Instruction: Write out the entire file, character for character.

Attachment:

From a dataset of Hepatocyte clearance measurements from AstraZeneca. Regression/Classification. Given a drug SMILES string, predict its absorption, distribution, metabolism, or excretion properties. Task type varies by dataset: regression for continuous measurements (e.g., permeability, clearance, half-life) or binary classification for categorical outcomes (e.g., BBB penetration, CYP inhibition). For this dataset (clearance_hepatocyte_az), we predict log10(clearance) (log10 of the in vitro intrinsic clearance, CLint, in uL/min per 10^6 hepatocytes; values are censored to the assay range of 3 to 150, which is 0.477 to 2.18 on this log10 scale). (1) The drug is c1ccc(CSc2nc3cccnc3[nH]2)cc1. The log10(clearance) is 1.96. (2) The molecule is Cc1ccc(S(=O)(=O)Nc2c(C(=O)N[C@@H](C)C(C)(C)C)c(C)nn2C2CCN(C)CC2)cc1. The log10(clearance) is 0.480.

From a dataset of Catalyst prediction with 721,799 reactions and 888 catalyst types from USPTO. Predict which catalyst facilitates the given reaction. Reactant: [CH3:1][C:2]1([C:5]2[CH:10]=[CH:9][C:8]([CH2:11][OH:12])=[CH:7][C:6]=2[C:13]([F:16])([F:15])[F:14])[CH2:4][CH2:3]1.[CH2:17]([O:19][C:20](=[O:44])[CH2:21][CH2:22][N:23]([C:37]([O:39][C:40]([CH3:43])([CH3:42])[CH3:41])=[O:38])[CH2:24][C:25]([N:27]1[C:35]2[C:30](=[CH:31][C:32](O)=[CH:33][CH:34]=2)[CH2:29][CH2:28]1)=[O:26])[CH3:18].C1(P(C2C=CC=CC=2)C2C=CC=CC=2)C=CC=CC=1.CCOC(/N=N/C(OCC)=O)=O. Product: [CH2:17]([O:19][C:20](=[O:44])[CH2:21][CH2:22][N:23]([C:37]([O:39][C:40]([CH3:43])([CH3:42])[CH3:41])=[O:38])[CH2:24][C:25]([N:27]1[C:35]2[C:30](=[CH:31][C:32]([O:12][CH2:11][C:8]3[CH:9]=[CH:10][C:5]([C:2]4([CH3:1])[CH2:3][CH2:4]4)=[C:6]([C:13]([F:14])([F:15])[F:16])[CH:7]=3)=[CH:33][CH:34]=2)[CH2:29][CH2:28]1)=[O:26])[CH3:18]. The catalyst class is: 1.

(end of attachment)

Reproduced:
From a dataset of Hepatocyte clearance measurements from AstraZeneca. Regression/Classification. Given a drug SMILES string, predict its absorption, distribution, metabolism, or excretion properties. Task type varies by dataset: regression for continuous measurements (e.g., permeability, clearance, half-life) or binary classification for categorical outcomes (e.g., BBB penetration, CYP inhibition). For this dataset (clearance_hepatocyte_az), we predict log10(clearance) (log10 of the in vitro intrinsic clearance, CLint, in uL/min per 10^6 hepatocytes; values are censored to the assay range of 3 to 150, which is 0.477 to 2.18 on this log10 scale). (1) The drug is c1ccc(CSc2nc3cccnc3[nH]2)cc1. The log10(clearance) is 1.96. (2) The molecule is Cc1ccc(S(=O)(=O)Nc2c(C(=O)N[C@@H](C)C(C)(C)C)c(C)nn2C2CCN(C)CC2)cc1. The log10(clearance) is 0.480.

From a dataset of Catalyst prediction with 721,799 reactions and 888 catalyst types from USPTO. Predict which catalyst facilitates the given reaction. Reactant: [CH3:1][C:2]1([C:5]2[CH:10]=[CH:9][C:8]([CH2:11][OH:12])=[CH:7][C:6]=2[C:13]([F:16])([F:15])[F:14])[CH2:4][CH2:3]1.[CH2:17]([O:19][C:20](=[O:44])[CH2:21][CH2:22][N:23]([C:37]([O:39][C:40]([CH3:43])([CH3:42])[CH3:41])=[O:38])[CH2:24][C:25]([N:27]1[C:35]2[C:30](=[CH:31][C:32](O)=[CH:33][CH:34]=2)[CH2:29][CH2:28]1)=[O:26])[CH3:18].C1(P(C2C=CC=CC=2)C2C=CC=CC=2)C=CC=CC=1.CCOC(/N=N/C(OCC)=O)=O. Product: [CH2:17]([O:19][C:20](=[O:44])[CH2:21][CH2:22][N:23]([C:37]([O:39][C:40]([CH3:43])([CH3:42])[CH3:41])=[O:38])[CH2:24][C:25]([N:27]1[C:35]2[C:30](=[CH:31][C:32]([O:12][CH2:11][C:8]3[CH:9]=[CH:10][C:5]([C:2]4([CH3:1])[CH2:3][CH2:4]4)=[C:6]([C:13]([F:14])([F:15])[F:16])[CH:7]=3)=[CH:33][CH:34]=2)[CH2:29][CH2:28]1)=[O:26])[CH3:18]. The catalyst class is: 1.